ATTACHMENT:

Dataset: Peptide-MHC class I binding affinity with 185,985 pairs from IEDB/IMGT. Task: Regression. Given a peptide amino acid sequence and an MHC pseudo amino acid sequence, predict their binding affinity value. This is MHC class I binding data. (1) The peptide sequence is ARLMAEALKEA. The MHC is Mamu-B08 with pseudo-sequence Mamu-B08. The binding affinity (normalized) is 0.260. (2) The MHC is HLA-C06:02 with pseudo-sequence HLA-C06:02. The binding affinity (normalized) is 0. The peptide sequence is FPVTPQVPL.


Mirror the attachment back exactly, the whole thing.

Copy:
Dataset: Peptide-MHC class I binding affinity with 185,985 pairs from IEDB/IMGT. Task: Regression. Given a peptide amino acid sequence and an MHC pseudo amino acid sequence, predict their binding affinity value. This is MHC class I binding data. (1) The peptide sequence is ARLMAEALKEA. The MHC is Mamu-B08 with pseudo-sequence Mamu-B08. The binding affinity (normalized) is 0.260. (2) The MHC is HLA-C06:02 with pseudo-sequence HLA-C06:02. The binding affinity (normalized) is 0. The peptide sequence is FPVTPQVPL.